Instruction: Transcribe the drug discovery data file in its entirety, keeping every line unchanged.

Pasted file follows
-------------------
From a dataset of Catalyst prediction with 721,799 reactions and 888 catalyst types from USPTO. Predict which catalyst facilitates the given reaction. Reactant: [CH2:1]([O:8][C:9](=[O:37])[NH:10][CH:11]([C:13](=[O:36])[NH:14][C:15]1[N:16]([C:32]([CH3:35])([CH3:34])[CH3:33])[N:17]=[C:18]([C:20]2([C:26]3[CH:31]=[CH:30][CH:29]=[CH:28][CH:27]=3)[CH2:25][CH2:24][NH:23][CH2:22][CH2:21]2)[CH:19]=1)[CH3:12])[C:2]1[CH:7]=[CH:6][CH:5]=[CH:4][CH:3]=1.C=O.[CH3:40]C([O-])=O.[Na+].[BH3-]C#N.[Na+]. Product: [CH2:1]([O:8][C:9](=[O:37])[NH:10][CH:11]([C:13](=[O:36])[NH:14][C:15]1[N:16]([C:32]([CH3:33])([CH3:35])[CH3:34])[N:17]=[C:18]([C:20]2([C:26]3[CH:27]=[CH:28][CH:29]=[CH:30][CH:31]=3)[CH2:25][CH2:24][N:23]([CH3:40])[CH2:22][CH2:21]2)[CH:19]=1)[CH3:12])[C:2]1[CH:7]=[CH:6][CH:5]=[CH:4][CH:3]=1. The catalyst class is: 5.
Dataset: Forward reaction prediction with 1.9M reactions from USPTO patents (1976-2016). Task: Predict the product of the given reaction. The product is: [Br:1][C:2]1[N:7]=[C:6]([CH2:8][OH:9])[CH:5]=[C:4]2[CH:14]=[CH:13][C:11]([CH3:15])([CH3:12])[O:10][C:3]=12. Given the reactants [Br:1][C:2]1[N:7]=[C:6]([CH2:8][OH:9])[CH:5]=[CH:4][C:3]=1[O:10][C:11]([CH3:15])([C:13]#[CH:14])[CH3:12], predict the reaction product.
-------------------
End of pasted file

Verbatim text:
From a dataset of Catalyst prediction with 721,799 reactions and 888 catalyst types from USPTO. Predict which catalyst facilitates the given reaction. Reactant: [CH2:1]([O:8][C:9](=[O:37])[NH:10][CH:11]([C:13](=[O:36])[NH:14][C:15]1[N:16]([C:32]([CH3:35])([CH3:34])[CH3:33])[N:17]=[C:18]([C:20]2([C:26]3[CH:31]=[CH:30][CH:29]=[CH:28][CH:27]=3)[CH2:25][CH2:24][NH:23][CH2:22][CH2:21]2)[CH:19]=1)[CH3:12])[C:2]1[CH:7]=[CH:6][CH:5]=[CH:4][CH:3]=1.C=O.[CH3:40]C([O-])=O.[Na+].[BH3-]C#N.[Na+]. Product: [CH2:1]([O:8][C:9](=[O:37])[NH:10][CH:11]([C:13](=[O:36])[NH:14][C:15]1[N:16]([C:32]([CH3:33])([CH3:35])[CH3:34])[N:17]=[C:18]([C:20]2([C:26]3[CH:27]=[CH:28][CH:29]=[CH:30][CH:31]=3)[CH2:25][CH2:24][N:23]([CH3:40])[CH2:22][CH2:21]2)[CH:19]=1)[CH3:12])[C:2]1[CH:7]=[CH:6][CH:5]=[CH:4][CH:3]=1. The catalyst class is: 5.
Dataset: Forward reaction prediction with 1.9M reactions from USPTO patents (1976-2016). Task: Predict the product of the given reaction. The product is: [Br:1][C:2]1[N:7]=[C:6]([CH2:8][OH:9])[CH:5]=[C:4]2[CH:14]=[CH:13][C:11]([CH3:15])([CH3:12])[O:10][C:3]=12. Given the reactants [Br:1][C:2]1[N:7]=[C:6]([CH2:8][OH:9])[CH:5]=[CH:4][C:3]=1[O:10][C:11]([CH3:15])([C:13]#[CH:14])[CH3:12], predict the reaction product.